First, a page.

Some of you have heard me share my dad’s favorite line these days. It’s the deceptively simple question, “Compared to what?” It’s useful in all kinds of different situations. Admittedly, it became a favorite line back when we were going through a really tough time as a family, when my mom was battling cancer. “How was your day, Dad?” “Well…Compared to what? Compared to Mom’s day? Or compared to before we got the new medication for her? It’s going fairly well.” That kind of thing. But the same line has come in handy for us as a perspective-giver in all kinds of different settings since. “How was your week, Dad?” “Well, it was a little crazy, but on the other hand, compared to what? Compared to those dealing with hurricane clean-up? Or to families who lost their homes in the fires in Northern California? Then I had an incredibly easy week.”
I told Dad I thought this would be a helpful line to use on Pledge Sunday this year, because whenever we talk about money or giving in the church, it’s important to keep things in perspective. So I’m going to ask for your help saying this with me a handful of times this morning – “Compared to what?” (repeat; explain it’s also sermon title and I’ll cue them to say it as we go along)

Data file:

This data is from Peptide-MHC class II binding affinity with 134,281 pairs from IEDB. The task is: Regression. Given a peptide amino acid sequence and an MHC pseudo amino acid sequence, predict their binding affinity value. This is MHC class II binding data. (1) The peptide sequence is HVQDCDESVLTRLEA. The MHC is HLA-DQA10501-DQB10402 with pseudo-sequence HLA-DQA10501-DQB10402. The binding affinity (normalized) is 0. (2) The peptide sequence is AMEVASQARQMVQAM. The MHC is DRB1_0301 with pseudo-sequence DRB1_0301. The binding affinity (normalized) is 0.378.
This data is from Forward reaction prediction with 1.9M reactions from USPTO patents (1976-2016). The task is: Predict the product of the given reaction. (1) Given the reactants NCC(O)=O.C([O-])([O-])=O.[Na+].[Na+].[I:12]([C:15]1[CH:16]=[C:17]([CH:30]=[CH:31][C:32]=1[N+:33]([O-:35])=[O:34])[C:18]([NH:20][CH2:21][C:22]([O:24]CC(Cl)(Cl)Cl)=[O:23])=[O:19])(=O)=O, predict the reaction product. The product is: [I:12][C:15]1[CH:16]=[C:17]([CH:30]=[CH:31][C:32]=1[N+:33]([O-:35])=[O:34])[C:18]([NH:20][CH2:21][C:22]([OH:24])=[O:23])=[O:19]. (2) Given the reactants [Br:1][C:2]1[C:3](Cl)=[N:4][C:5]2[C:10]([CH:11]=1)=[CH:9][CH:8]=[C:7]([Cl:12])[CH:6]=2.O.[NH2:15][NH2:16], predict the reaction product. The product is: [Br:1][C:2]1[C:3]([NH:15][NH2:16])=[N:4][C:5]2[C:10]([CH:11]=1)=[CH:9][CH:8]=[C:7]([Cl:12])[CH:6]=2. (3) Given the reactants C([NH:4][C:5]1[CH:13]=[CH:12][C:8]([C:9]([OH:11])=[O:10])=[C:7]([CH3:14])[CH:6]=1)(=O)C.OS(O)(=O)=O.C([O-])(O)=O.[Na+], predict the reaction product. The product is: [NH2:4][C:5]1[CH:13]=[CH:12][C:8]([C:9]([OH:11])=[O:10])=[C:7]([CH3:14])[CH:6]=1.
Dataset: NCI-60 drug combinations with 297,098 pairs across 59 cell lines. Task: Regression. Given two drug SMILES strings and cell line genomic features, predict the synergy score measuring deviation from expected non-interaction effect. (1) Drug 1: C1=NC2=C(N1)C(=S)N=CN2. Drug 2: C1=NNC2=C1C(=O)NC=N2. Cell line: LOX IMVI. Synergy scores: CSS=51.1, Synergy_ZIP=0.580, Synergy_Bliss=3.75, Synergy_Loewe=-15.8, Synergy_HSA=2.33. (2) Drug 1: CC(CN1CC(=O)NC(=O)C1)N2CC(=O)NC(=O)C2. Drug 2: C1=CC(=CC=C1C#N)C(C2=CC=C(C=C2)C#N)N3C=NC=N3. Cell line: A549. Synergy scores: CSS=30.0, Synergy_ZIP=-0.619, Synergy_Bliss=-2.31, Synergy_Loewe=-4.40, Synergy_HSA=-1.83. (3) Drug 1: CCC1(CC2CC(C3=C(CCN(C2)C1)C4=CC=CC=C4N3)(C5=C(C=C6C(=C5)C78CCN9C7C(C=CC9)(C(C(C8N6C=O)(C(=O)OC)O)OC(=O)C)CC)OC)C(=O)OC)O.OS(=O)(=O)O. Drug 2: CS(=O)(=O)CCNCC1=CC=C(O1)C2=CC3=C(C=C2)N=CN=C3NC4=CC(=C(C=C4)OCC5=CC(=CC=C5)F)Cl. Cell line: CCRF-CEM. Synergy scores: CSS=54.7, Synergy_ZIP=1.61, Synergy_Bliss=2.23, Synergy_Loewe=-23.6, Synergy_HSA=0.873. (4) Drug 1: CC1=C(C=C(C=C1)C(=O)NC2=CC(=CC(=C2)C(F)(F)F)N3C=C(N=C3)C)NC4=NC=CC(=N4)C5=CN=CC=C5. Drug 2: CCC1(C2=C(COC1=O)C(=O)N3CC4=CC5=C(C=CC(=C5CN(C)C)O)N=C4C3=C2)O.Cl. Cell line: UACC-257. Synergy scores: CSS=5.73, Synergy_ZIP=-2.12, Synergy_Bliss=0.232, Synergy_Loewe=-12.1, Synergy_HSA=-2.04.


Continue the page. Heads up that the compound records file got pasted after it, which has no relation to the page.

It’s not always easy to keep a healthy sense of perspective about pledging and giving. Because anytime someone asks us to give money, whether it is to the church or to another worthy cause, we naturally think about whether we have enough money to give them, and whether giving money away will require that we sacrifice anything ourselves.
And I don’t want to oversimplify here, because we have a wide range of income levels in this congregation. We would never ask anyone to forgo feeding their family to give to the church! Let’s be clear about that!
But even for those of us who, if we’re honest with ourselves, actually have plenty, or even more than enough…With so many voices in our culture inviting us to compare ourselves to those who have more than we do, it’s still easy to feel we don’t have all that much. Especially if our focus is on the salaries of professional athletes or celebrities, or if we spend a lot of time walking by the mansions on Magnolia bluff. But is that really the way we should be thinking about how much we have?
So let’s try our refrain on for size here. How much do we have? “Compared to what?” Well, compared to Bill Gates, not so much. But perhaps a better reality check is to compare ourselves with the guys carrying their trays through the dinner line at Operation Nightwatch, or to parents who can only feed their kids by showing up on a certain day at Ballard Food Bank…or we could compare ourselves to Syrian refugees, fleeing their homes with only the clothes on their backs, or to the thousands upon thousands of kids in Africa trying to raise themselves and their younger siblings with absolutely nothing. Now how much do we have? Let’s try saying our refrain again: “Compared to what?”